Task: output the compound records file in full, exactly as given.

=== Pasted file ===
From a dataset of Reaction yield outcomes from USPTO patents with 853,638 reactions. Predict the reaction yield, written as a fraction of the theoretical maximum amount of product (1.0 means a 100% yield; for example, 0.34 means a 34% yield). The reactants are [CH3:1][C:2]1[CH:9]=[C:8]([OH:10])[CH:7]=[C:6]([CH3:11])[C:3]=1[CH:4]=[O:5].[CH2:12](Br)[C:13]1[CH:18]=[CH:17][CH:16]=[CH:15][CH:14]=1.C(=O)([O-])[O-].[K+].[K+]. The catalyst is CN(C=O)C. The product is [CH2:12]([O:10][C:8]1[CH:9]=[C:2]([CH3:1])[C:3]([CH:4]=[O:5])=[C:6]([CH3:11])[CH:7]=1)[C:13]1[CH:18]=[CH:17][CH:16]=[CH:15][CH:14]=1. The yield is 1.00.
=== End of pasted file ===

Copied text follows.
From a dataset of Reaction yield outcomes from USPTO patents with 853,638 reactions. Predict the reaction yield, written as a fraction of the theoretical maximum amount of product (1.0 means a 100% yield; for example, 0.34 means a 34% yield). The reactants are [CH3:1][C:2]1[CH:9]=[C:8]([OH:10])[CH:7]=[C:6]([CH3:11])[C:3]=1[CH:4]=[O:5].[CH2:12](Br)[C:13]1[CH:18]=[CH:17][CH:16]=[CH:15][CH:14]=1.C(=O)([O-])[O-].[K+].[K+]. The catalyst is CN(C=O)C. The product is [CH2:12]([O:10][C:8]1[CH:9]=[C:2]([CH3:1])[C:3]([CH:4]=[O:5])=[C:6]([CH3:11])[CH:7]=1)[C:13]1[CH:18]=[CH:17][CH:16]=[CH:15][CH:14]=1. The yield is 1.00.